Nelke von Litfass

“Advertising columns were invented by the German printer Ernst Litfaß in 1854. Therefore, they are known as Litfaßsäulen.

Nelke is taking a walk around Westwald on a sunny afternoon in midst of all its post-and-beam buildings.

About the figure:

This 1/7 figure of Nelke was released in October of last year by Amakuni. Since I already did a video review for her not long ago, I will keep this section brief. It’s a relatively tall figure with a solid paint job and a pose that make her quite versatile for figure photos._DSC3120

For me the most interesting or rather strange part was how I obtained this figure. Sine I do like the overall good quality and craftsmanship of Atelier figures I was eager to preorder her. But for some reason Nippon-Yasan pushed me out of my order, saying that I didn’t made the payment in time, when in reality there was plenty of time left. I shrugged it off and didn’t look into it that much because she wasn’t a “most have” item to my collection (Spoiler alert: None of my figures really are). I know that NY has a terrible reputation among collectors but honestly, I never had a real bad experience with their service or goods. Their prizes are competitive and unlike AmiAmi they offer a type of shipping to my area where I don’t have to pay extra for the service fee of customs clearance._DSC3123

But as you can see, I somehow still got her. How? Well, earlier this year there was some sort of clearance sale at NY and while normally I don’t look into those sorts of listings, since most of the time all those “leftover” items don’t match my taste or the sale will go over my head since I’m not stalking figure sites on a daily basis. But coincidentally I looked into this one and found Nelke for almost half the suggested retail price. I ordered her a second time and this time she was dispatched and got delivered to my doorstep shortly after.

About the series:

The Atelier series is a long running JRPG franchise beloved by many fans. But when Koei Tecmo started to crank up the release schedule and did all those ports to different systems I lost track on all the characters and titles. Therefore, I didn’t look into this game at all, assuming it was just the same, cookie cutter modern Atelier game. But when I did my research for the photo and this article, I found out that this game is some sort of spin-off that does include a town building element. And even if this sounds an awful lot like microtransactions and small DLC packages I’m kinda intrigued. But when I looked up the game on the e-shop I was still 60 bucks and I’m not THAT intrigued.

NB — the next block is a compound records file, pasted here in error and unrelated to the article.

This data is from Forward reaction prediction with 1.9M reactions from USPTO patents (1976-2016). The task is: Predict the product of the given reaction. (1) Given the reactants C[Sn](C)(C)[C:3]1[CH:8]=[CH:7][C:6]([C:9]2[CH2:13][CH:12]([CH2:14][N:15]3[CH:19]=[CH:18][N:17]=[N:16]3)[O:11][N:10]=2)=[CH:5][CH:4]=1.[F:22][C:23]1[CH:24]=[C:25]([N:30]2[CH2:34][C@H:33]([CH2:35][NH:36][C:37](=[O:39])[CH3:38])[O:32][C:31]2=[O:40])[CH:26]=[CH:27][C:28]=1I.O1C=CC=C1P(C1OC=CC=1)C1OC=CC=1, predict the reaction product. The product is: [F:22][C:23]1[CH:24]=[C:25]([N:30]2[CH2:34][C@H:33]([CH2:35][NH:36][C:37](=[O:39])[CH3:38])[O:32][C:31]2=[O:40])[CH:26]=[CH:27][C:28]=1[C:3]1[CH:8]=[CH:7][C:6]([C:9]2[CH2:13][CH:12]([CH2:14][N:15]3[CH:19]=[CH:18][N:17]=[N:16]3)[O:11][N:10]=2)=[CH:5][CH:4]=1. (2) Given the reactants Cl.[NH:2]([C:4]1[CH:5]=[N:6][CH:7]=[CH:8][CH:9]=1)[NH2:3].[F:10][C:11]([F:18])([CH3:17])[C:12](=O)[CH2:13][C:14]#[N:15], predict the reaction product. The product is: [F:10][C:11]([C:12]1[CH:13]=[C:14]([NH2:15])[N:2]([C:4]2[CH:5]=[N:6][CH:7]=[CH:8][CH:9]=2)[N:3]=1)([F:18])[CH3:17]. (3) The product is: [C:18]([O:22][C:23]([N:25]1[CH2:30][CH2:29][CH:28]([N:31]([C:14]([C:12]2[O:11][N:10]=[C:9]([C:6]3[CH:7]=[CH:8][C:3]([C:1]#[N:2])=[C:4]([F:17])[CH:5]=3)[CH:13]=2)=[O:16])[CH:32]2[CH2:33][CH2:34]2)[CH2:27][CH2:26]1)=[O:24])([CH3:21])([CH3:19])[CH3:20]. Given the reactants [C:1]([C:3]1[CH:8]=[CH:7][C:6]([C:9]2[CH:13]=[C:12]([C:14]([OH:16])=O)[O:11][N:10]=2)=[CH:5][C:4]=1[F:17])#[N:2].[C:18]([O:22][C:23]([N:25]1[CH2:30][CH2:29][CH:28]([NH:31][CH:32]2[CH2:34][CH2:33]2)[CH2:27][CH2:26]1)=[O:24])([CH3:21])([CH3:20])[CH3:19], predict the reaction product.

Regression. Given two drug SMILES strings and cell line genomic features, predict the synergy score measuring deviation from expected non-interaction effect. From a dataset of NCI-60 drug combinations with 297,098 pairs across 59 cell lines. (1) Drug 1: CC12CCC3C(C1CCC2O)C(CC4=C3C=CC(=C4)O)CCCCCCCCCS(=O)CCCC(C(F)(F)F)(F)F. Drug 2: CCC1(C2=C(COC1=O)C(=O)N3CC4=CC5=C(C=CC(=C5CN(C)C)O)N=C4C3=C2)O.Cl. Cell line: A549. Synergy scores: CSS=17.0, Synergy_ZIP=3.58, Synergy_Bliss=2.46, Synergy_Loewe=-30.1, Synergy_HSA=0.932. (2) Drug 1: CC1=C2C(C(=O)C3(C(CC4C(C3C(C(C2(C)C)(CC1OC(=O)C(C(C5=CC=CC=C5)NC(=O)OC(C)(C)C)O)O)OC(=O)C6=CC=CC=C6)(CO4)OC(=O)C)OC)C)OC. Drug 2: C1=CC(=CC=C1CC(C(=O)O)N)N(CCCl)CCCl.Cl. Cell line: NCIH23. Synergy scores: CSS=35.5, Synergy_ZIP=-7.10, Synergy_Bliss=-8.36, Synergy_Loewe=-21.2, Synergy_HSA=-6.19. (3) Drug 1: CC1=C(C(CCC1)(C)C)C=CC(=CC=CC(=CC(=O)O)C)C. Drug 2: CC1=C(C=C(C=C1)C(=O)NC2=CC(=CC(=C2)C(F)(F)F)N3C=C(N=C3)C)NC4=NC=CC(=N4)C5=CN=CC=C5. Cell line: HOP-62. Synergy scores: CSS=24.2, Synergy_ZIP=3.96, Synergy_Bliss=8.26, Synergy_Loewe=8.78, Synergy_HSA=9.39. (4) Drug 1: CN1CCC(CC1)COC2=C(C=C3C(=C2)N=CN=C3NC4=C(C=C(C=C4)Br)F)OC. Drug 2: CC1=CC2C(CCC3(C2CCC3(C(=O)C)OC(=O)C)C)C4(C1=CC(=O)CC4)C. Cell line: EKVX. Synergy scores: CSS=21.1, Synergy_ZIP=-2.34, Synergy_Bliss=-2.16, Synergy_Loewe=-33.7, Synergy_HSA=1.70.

_DSC3132Speaking of intriguing projects: Apparently, they also released an English version of a mobile app called Atelier Online: Alchemist of Bressisle that is not only an online experience but also a homage of many of the previous entries in the series. The game itself was originally releases three years ago in Japan but now with an English localization I might give it a try since it’s a free to play experience.  

Thoughts about the picture:

For some strange reason I had the urge to build a miniature advertisement column to accompany this figure. I always liked this old school method of presenting flyers and posters. The base of the column is just a very sturdy core of a plastic shrinking foil roll. In fact, the cardboard was so thick that I had to ask a nearby carpenter to trim it because it was the only way to get a clean, straight cut.20210814_085735

After that I just added a few pieces of painted cardboard and sponge rubber to have it look like one of those old Morris columns you sometimes still see in the historical part of some cities. The most complicated part of this build was without a doubt the roof. Originally, I planned to use the rooftop of a model train set but then I made the column bigger and the roof didn’t fit anymore. Therefore, I bought those structure sheets with a rooftop pattern but didn’t take into account that they are fragile like a big potato chip. I struggled hard to cut out smaller pieces and if I hadn’t had my newly bought hot wire cutting table, I probably would still struggle to cut it._DSC3129

The backdrop of this photo are just some pieces of cardboard where I crafted the structure of those old post-and-beam buildings on top of it. It looked quite cute but of course wasn’t in scale to the figure at all. But my hope was that it won’t be that noticeable in the final composition, because I didn’t want to make this contraption any bigger, than it already was. Last time I solved this problem by using a real building but since I don’t have those kind of houses nearby, I went for the good old DIY route.

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Together with the self-made baseplate and a few plastic plants it made for quite a lovey scenery, I think.

Säule_finalSony Alpha 7R II, 55mm Sony lens / ISO 100 /Exposure time 1/10 sec. /aperture: f/5.6


Time and effort: Crafting those timber frame houses did take some time but was also kinda fun to do. Altogether it took my around 20-30 hours of crafting until I was able to take the pictures. 


Costs of the props: Strangely enough the most expensive part of this photo in terms of crafting materials were those plastic rooftop sheets. 16 Euros for a piece of plastic that cracks like crazy if you only look at it the wrong way. Total cost of this set was about 40-50 Euro.



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